The Harlem Renaissance was the time period throughout the 1920’s in which entertainment, particularly music, was greatly cherished. It specifically narrowed in on exhibiting black talent and celebrating black culture. The musical movement started in New Orleans, but quickly stretched its way across America, to New York. The flaming passion and emotions that was put into the music during this time is something that is still greatly appreciated today. It is believed that African Americans would not be where they are today, if the renaissance had not occurred.
The thesis in the article titled “African-American Music and Muskets in Civil War New Orleans” by Mary Ellison is that the many different styles of African-American music has always given an accurate and complex aural image of their life during slavery and the civil war in New Orleans. Looking at the many different backgrounds of people and their different styles of music really helped set the mood and tell the story of what slavery was like and what the people endured before, during, and after the civil war. The different types of musical instruments and the styles of music is how slaves represented themselves in harsh times. When brought from Africa to slavery, the African-Americans brought with them their own instruments and style
Spirituals were quite popular among the slave community and eventually gave birth to the next musical stepping stone to jazz, blues. Blues is often thought of as plantation and country songs taken to the streets of the city. The most defining trait, how it sounds, perfectly resembles the troubling experiences in the wo... ... middle of paper ... ...the form of Black music. One of the most important phases of jazz for the African Americans was its acceptance. Elitist White musical circles considered some form Black artistry acceptable for the first time.
The soundtrack of slavery, the rhythms and sounds of the fields, enriched American culture and helped to form the American identity. The cross-fertilization between Africa and America that came about through the slave trade impacted many areas of American culture, but none more so than the development of new genres of music including jazz, gospel, and above all else, the blues. The blues, which arose deep in the region known as the Mississippi Delta, has helped shape the American identity by providing a distinct sound incorporated into many genres of music and by providing a voice for those that previously had none. Music helps define culture, and America is no exception. Used to express the thoughts and feelings of the masses, and, sometimes, to influence them, music leaves a lasting impact on all it touches.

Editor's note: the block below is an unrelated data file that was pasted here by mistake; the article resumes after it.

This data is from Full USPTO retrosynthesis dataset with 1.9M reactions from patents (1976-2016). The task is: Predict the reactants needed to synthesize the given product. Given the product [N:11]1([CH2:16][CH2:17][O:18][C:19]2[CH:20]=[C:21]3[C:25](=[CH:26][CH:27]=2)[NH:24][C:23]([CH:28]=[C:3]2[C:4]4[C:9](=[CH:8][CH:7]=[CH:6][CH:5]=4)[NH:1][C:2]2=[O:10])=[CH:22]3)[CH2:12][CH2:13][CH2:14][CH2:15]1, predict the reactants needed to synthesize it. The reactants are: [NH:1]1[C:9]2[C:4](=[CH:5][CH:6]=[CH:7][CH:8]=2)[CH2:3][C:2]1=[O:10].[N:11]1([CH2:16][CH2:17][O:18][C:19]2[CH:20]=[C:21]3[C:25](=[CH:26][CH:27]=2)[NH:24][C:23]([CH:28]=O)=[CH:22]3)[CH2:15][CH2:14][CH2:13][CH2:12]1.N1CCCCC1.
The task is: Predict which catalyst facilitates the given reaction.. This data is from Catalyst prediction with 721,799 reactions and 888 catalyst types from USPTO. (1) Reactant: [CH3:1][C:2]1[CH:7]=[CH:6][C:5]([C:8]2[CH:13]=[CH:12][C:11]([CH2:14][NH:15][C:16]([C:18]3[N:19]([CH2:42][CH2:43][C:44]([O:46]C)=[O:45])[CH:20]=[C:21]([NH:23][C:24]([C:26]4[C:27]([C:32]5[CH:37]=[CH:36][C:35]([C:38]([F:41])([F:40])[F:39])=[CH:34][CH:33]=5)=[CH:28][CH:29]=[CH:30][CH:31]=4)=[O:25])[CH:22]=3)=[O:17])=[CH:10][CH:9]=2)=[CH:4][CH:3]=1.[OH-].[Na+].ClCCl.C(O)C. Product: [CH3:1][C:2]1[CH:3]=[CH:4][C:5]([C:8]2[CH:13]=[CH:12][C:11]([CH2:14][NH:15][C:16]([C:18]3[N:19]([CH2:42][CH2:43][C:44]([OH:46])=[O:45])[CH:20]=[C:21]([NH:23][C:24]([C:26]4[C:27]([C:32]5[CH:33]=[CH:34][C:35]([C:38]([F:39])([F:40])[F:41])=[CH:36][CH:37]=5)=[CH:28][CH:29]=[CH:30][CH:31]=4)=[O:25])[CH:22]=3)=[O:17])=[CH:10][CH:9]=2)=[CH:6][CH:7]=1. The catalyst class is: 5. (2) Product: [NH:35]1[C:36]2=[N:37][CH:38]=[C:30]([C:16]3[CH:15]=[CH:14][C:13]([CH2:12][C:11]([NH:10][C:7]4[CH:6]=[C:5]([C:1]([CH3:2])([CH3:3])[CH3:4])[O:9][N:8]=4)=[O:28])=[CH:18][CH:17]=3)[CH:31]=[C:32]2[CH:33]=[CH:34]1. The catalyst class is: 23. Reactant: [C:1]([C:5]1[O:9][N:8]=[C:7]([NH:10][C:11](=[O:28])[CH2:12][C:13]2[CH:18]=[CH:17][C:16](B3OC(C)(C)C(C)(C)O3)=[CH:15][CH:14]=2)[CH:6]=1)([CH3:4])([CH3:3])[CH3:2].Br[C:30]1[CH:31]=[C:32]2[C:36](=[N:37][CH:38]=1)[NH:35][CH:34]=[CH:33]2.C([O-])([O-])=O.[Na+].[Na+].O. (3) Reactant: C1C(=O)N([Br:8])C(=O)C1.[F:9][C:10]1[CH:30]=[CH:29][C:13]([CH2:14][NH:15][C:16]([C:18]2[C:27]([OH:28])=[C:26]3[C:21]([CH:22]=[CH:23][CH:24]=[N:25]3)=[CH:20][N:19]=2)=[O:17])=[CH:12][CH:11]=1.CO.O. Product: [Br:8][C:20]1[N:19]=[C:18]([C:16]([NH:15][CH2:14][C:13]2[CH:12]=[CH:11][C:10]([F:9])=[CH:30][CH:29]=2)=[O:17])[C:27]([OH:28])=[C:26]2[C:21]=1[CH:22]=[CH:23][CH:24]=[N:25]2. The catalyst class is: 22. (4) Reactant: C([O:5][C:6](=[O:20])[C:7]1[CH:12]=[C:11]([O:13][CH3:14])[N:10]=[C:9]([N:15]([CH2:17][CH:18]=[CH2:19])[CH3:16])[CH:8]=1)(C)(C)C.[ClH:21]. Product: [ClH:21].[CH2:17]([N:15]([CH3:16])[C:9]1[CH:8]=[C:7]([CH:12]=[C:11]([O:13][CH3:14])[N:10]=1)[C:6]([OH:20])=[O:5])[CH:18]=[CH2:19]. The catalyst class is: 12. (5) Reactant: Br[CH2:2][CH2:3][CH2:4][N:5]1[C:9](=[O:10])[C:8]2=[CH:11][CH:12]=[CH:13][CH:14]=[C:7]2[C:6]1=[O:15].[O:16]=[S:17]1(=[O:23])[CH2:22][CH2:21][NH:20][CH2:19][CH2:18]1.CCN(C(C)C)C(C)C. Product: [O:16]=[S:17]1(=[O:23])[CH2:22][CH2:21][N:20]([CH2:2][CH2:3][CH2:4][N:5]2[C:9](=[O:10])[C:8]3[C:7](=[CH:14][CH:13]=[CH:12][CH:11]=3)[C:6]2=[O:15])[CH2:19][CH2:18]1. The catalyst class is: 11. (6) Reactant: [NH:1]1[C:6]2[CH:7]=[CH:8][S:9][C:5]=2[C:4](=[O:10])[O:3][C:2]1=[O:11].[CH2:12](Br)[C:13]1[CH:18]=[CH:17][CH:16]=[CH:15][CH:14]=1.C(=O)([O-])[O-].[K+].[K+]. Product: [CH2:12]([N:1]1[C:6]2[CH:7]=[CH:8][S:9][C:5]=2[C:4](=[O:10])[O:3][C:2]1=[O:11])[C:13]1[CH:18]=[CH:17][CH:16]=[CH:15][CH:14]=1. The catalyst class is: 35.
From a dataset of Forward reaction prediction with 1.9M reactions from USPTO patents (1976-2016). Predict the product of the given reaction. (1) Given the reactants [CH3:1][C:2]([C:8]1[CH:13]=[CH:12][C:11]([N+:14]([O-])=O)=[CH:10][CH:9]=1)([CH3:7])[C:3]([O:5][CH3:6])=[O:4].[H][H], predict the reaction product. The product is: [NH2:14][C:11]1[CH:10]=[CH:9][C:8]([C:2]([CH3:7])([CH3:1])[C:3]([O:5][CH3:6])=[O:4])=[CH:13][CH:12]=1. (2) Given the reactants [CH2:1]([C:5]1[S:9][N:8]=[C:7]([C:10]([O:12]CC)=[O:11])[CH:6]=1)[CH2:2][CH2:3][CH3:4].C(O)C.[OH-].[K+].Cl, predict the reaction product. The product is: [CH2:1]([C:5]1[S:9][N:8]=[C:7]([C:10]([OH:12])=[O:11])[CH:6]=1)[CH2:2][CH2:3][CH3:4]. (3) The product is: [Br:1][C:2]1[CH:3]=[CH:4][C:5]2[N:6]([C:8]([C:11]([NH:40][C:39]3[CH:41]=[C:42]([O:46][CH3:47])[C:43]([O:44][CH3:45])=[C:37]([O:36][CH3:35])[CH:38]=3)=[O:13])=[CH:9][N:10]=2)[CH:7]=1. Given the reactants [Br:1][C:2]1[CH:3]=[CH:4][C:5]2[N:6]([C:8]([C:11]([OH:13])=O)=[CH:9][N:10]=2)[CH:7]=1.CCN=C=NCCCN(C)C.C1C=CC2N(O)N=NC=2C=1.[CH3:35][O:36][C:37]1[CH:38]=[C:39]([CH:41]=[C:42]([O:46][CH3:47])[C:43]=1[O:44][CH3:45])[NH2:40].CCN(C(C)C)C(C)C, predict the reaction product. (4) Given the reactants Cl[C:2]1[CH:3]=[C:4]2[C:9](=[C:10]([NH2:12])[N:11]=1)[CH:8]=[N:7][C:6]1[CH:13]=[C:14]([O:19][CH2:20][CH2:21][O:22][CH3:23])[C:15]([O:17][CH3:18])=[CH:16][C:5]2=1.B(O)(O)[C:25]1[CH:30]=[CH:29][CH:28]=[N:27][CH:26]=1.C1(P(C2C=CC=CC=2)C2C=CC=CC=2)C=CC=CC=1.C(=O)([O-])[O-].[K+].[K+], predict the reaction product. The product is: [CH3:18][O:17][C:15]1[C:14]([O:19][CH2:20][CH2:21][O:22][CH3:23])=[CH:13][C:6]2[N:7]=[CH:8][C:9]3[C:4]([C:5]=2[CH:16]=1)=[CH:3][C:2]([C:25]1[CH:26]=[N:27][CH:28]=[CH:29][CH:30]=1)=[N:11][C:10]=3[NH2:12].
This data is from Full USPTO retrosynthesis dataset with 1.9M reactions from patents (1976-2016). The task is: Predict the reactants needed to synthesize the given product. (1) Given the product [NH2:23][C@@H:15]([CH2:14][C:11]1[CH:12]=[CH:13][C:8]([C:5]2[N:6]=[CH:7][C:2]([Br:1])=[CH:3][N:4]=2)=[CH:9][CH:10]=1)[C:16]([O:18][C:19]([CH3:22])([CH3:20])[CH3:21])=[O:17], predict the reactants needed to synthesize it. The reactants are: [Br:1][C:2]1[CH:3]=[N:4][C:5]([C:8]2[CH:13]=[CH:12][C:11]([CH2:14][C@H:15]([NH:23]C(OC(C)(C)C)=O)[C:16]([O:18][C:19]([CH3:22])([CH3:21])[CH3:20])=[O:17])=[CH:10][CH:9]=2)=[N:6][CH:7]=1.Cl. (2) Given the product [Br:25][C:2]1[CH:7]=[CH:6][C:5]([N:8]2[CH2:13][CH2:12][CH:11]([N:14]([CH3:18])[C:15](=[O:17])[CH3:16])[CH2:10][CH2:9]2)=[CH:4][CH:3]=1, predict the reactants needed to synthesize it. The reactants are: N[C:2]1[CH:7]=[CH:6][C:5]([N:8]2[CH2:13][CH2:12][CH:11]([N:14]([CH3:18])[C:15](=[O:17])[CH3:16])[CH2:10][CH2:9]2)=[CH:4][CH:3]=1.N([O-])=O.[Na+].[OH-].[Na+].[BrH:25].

After a victory, the United States needed cheerful music to dance to and celebrate with. Again after World War Two Jazz music was used again to boost moral of the country. “The end of the war and the close of the big band era caused the orchestra to struggle with many personnel changes, but Ellington's royalty money kept the band on the road and by the early 1950s the band was back in top form.”(Blues and Jazz) The Great Depression had negative impacts to jazz, similar to the way that Jim Crow laws affected Jazz. The Great Depression caused African Americans to be put out of work even more. “While whites in the jazz music industry got rich, black musicians did not reap equal benefits.